Yarny

I’ve had a mess with this site before and it’s certainly on my list of websites to consider should I need it.

The Claire Violet Thorpe Express

Over the weekend, I discovered this little site called Yarny, which is a site that helps you write your story in a less demanding environment. 

What’s unique about this site is that you can create snippets of a story and divide them into parts or chapters, list all the characters that are in the book, and even arrange to have the story published on Amazon. I figured that I would use this site to kick off a few short stories and some classics that have started to clog my brain as of late. 

Maybe I’ll use it for NaNoWriMo this year. Who knows?

Website address: https://yarny.me/

My books Harry Moffer & the Dumbest Story Ever and The Summer of Our Discontent are available on Smashwords.com

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Writing only looks easy. But it can be learned.

Some great words of advice here. Never throw away your old stuff. Keep everything. Maybe, in the future, you can go back to it and realise you can use or recycle some of it.

Matthew Wright

Writing isn’t something you can sit down and do without training. It only looks that way.

Spot my title in the middle... Spot my title in the middle…

I’ve noticed, of late, various posts and comments around the blog-o-sphere along the lines of ‘my book is good, because I got positive comments on Good Reads (or Amazon, or Smashwords), so why did an agent say it was terrible?’

Or ‘I got positive comments on Good Reads, but the agent said the book needed this-and-this-and-this…’

Why? There’s no soft way to say this. Fact is that neither writer nor on-line reviewer actually knew what constituted a good book – meaning not just an abstract measure of quality and authorial competence, but what’s required for a specific market.

Agents do. So do commissioning editors.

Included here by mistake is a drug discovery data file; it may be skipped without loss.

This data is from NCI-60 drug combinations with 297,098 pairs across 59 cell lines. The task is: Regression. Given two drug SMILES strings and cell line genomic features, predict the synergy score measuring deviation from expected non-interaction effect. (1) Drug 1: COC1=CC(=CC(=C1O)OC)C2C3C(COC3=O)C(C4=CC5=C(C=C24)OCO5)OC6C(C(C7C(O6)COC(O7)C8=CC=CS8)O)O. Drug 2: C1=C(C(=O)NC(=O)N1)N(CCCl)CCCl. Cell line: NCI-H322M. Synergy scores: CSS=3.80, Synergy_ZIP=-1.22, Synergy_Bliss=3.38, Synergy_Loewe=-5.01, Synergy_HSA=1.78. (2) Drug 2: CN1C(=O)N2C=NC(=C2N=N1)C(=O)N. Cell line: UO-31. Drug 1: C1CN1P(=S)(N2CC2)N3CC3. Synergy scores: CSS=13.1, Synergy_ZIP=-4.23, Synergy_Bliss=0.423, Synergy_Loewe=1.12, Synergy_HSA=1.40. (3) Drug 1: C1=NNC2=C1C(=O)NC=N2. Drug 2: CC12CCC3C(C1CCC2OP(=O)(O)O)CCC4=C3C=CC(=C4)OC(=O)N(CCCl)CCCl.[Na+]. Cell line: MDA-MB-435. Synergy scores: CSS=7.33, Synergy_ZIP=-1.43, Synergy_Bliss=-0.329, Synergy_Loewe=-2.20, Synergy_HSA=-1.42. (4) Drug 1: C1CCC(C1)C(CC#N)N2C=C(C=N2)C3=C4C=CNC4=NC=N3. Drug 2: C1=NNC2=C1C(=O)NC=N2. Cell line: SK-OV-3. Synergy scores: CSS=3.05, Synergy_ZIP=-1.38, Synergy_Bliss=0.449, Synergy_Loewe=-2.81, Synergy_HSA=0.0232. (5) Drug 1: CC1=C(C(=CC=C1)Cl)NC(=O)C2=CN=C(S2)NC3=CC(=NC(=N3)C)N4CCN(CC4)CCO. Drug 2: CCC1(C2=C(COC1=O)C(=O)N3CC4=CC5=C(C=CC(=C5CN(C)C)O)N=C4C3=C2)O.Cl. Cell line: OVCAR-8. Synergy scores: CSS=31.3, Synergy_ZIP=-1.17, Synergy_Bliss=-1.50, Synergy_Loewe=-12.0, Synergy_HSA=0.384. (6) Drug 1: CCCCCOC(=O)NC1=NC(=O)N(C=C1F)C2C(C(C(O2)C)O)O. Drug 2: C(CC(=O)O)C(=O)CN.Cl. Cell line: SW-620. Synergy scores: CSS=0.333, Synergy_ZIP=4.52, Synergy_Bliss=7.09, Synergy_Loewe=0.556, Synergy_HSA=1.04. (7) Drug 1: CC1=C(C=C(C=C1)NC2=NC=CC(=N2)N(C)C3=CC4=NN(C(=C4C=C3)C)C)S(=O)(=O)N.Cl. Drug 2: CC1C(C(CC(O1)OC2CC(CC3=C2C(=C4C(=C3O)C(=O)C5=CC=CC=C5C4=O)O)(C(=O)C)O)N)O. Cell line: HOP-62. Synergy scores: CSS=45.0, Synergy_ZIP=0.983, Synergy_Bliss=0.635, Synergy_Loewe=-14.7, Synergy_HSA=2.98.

What’s happened is that the aspiring writer’s sat down and thought ‘I want to be a writer’ – usually, meaning ‘novellist’. They’ve then churned out…

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One Page Synopsis

If like me you have problems writing one page synopsis’, then this might be of help.

Amanda Patterson, of Writers Write, has produced this info graphic to help people write them:

Source: How to Write a One Page Synopsis by Amanda Patterson, http://writerswrite.co.za/how-to-write-a-one-page-synopsis-1

This does reference the Basic Plot Structure, available here: http://writerswrite.co.za/basic-plot-structure-the-five-plotting-moments-that-matter. I know I definitely need to use this since I am horrible at writing synopsis’ and I hope this helps others.

World Building: Cultures

Some good points to consider if you are doing any type of world building.

Writer Block

     By culture I am referring to the distinct ways that a group lives their lives instead of the group’s symbols and creative aspects. Know the differences between the cultures in your world allows for both diversity and potential conflict. Knowing the specifics of a particular character’s cuture does the same – as well as helps you bring that character to unique life.

      As a reminder, culture traits are generalities – they are shared by most people in the culture but are shared to different degrees. There is still room for variation within a group even when they share language and dialect, aesthetics, gender expectations, social structure, and religious practices. Whether you are trying to understand your character’s surface culture or are trying to create new cultures, these are all key elements to examine. And of course a person can belong to multiple cultures and subcultures.

  • Dialect: Writers…

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My 2013 NaNoWriMo Tools, Part 2

Part 2 of this article, filled with more tools to help you out.

 

Fantasia Hearth

Ready for more tools? In today’s post, we’ll have Playing With Characters, Working Through a Block, and Just for Procrastination.

If you haven’t read Part 1 of My NaNoWriMo Tools, you can find it here

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